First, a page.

Reading the Fantastic Four comics from the start. Last issue, the Inhumans returned. This issue, vol. 3 #53, legacy #481, the Inhumans continue returning.
Gimmie a gimmick: This is second of four connected Mike Wieringo-drawn covers that create a single image, from top to bottom rather than from left to right.
We begin with a quick flashback to World War II, where the super-powered children from last issue’s WWII flashback are being harshly trained in the use of their powers. The beautiful young girl with the strange eyelids is among them, watching. Cut to the present, where that some woman is aboard a U.S. satellite, where the staff is working alongside Reed to place a force field around the entire Earth to prevent alien invasions. He chides them for killing off Sandorr’s Hunters last issue, when the hunters were merely trying to flee the planet. He also inquires about the shape-changing member of the Hunters, who has disappeared. (We the readers know that the shape-changer was killed by the Guardians of the Vault, who are flying around New York in secret.) The man in charge of satellite pushes back against Reed saying it’s time for the “second phase” to start.
Cut to a movie set, where we see Johnny filming the Rawhide Kid movie. He stands off against a villain, fighting him with his gun, his fists, and even throwing his badge like a ninja star. But then he starts to heat up, bursting into flame and flying off. He says he needs to cool off for a while. The director and producer worry about what to do about Johnny. The producer enters his trailer where he meets a mysterious man named Lon Zelig, who shape-changes into a replica of Johnny in the Rawhide Kid costume, saying, “A good actor must be able to become another person.”
At the Baxter Building, Sue holds a press conference alongside the Inhuman royal family. She tells reporters that although the Inhumans’ ship recently came crashing down from space, they are not destructive invaders. Medusa tells the reporters that Inhuman royal family has chosen to return to Earth, while the rest of their people chose to remain in space, to explore the stars. One man among the reporters has glowing yellow eyes, and the rest of the reporters start attacking the Inhumans for being alien-like. A full-on riot breaks out. She activates the building’s defenses, which cause mechanical tentacles (!) come out of nowhere and attack everyone.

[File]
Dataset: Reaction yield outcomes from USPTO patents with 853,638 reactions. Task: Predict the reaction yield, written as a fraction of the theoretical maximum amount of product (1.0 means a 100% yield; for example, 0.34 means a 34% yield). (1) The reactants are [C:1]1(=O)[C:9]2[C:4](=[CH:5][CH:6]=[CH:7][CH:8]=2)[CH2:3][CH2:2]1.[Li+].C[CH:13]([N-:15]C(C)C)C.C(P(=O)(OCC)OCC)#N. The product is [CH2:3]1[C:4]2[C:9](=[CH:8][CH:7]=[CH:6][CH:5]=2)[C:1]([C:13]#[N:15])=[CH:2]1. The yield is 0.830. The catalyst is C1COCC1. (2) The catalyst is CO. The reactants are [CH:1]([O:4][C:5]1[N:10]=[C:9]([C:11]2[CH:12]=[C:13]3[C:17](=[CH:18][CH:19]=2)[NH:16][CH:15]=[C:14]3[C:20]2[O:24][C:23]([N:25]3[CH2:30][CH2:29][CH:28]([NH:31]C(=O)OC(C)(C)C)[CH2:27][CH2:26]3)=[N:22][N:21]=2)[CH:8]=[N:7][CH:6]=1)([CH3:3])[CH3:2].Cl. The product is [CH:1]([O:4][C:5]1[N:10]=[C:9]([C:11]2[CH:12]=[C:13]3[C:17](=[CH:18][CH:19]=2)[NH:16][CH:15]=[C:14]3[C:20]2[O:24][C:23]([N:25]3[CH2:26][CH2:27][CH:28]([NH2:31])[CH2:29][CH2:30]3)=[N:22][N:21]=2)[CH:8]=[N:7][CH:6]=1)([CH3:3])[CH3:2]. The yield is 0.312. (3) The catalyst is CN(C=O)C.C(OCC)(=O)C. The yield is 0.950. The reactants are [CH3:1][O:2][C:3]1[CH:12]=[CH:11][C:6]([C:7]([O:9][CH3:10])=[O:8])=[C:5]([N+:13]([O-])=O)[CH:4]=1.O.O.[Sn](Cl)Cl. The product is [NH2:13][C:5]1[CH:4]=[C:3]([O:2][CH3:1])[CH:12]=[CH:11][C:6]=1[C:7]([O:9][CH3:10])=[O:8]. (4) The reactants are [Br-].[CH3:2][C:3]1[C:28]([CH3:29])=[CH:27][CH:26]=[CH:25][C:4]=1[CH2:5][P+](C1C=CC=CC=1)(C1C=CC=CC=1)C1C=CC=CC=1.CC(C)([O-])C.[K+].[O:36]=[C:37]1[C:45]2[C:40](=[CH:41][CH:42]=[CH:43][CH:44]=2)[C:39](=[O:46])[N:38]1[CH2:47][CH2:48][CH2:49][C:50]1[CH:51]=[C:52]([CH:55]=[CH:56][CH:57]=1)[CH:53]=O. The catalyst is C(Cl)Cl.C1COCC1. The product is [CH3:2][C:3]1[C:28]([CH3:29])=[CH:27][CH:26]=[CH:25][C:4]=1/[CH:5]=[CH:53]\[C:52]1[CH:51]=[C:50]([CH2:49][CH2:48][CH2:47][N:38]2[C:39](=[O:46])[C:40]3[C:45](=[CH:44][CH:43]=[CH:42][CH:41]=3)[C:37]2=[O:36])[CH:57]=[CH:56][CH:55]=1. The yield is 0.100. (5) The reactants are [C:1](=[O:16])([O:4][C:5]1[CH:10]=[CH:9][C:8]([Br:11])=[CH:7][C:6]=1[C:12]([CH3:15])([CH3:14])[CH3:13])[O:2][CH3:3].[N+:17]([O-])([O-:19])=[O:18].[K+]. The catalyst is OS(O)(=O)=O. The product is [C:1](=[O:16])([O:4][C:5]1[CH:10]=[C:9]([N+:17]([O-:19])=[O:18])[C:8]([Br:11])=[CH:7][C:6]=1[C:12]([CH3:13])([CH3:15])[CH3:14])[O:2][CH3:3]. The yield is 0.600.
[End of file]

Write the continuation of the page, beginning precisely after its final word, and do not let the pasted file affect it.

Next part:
Five minutes earlier, according to the caption, Ben is in human form, walking the streets of NYC with a tracking device, hoping to find the missing shape-changing alien. He’s attacked by two of the guardsmen. His powers go haywire, and instead of changing into the Thing, he becomes a half-human, half-Thing. Even at half-strength, the Guardsmen are no match for him, but then he’s shot from behind by a beautiful woman in a black dress. She introduces herself as Senso. (Note that is the mystery woman Ben encountered when he fought the Grey Gargoyle in issue #39, when he first gained the power to be human again).